“And God said to Abraham, ‘Thus you shall cherish my covenant—you and your seed after you to the generations.”
Do we really cherish the things that God has done for us? As I interact with Christians, sometimes I wonder. How often we will tell our neighbors about an award that one of our children might have received, but we will neglect to tell them about eternal life because it might be seen as socially awkward. It seems odd that we are often so silent about that which we profess to hold so dearly. Indeed, those things that we genuinely cherish are things that we seek to keep pure and preserve from outside influences. How often, though, we allow our theology to be polluted with non-Biblical but popular ideas. We often talk much about how God is love and how God forgives, but at the same time tend to downplay the fact that he is going to judge sin with eternal fire and how those who do not come to him in his Son, Jesus Christ, are guilty of the greatest offense imaginable before a holy God. How often truth becomes so watered down that its taste is barely recognizable.
Many of our English translations will render this word as “keep” and not “cherish.” The Hebrew verb used in this passage is rAmDv (shamar), which means, “to keep, to guard, to cherish, or to preserve.” It conveys the idea of protecting something that you treasure or hold dear. When this word is used to speak of commands, it usually reflects the idea of the people keeping them by doing them. Such is the same here. God is going to institute the sign of the covenant, that is circumcision. Yet, note that being circumcised is not how one fulfills the covenant—the covenant requires perfect obedience for it to be fulfilled—something that no mere human is able to perform. Hence, we need a savior; hence God moved through the split animal pieces, not Abraham. Thus the tone here as this word is being used is not so much the actual fulfillment of the covenant, but whether or not Abraham is going to be faithful enough to the covenant to preserve the covenantal sign not only in his life but also in the lives of his children.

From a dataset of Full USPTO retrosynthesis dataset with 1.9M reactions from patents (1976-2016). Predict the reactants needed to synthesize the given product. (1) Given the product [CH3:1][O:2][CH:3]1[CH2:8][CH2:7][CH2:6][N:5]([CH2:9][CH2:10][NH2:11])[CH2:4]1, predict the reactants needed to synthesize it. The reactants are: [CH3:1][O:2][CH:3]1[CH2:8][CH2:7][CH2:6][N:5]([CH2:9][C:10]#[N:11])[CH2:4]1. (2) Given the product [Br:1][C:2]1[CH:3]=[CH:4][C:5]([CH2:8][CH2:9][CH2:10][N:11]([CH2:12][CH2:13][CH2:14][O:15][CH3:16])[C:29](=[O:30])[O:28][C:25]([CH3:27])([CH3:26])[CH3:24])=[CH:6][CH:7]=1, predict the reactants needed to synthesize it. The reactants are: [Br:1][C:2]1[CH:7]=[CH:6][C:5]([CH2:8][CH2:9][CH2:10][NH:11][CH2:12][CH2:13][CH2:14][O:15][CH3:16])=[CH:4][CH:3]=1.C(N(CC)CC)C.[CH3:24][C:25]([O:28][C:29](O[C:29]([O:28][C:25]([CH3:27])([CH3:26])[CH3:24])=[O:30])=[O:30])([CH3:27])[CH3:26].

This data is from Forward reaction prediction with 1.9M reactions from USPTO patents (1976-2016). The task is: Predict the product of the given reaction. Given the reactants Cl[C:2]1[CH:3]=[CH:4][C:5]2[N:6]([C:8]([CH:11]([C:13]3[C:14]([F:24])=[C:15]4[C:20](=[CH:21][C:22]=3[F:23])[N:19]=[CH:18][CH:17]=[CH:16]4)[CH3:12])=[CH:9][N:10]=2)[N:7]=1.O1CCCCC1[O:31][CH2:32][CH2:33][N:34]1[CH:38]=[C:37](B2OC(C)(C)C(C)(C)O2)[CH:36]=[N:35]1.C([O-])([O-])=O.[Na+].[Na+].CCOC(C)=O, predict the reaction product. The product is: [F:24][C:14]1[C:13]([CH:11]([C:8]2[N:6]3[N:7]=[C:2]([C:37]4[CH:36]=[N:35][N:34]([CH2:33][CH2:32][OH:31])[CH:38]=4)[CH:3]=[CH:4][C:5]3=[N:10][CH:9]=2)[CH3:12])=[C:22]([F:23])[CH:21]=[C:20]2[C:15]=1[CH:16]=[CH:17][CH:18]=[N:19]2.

In the Christian church, we use the same language to refer to Baptism. As blood in its fullness has already been shed by Christ, the sign is a bloodless one and thus circumcision as a command has been done away with. Though many Christians still circumcise their sons, it is simply a matter of preference and family tradition at this point in history. Baptism is now the covenantal sign we place on the heads of our children. This sign is not necessary for salvation (as the thief on the cross could not have been baptized), but it is a matter of obedience and a reflection as to how seriously we cherish the covenant that God made with Abraham for us—which of course, was confirmed by Christ. If you cherish the things of God, your obedience to them should follow.
Loved ones, my prayer for you is that you take these words seriously. God has made a covenant with us as his people and he has always been fully and completely faithful to that covenant; are we being faithful to him? Do we really cherish the things that God is doing in our lives and do we raise our children to cherish those things as well? People say that children will hold dear the things that they see their parents holding dear. Do we cherish the covenant of God so dearly that our children and our grandchildren are also drawn to cherish those things as well?
Christian hearts, in love united,
Seek alone in Jesus rest;
Has He not your love excited?
Then let love inspire each breast;
Members on our Head depending
Lights reflecting Him, our Sun,
Brethren His commands attending,
We in Him, our Lord, are one.
-Count Nikolaus von Zinzendorf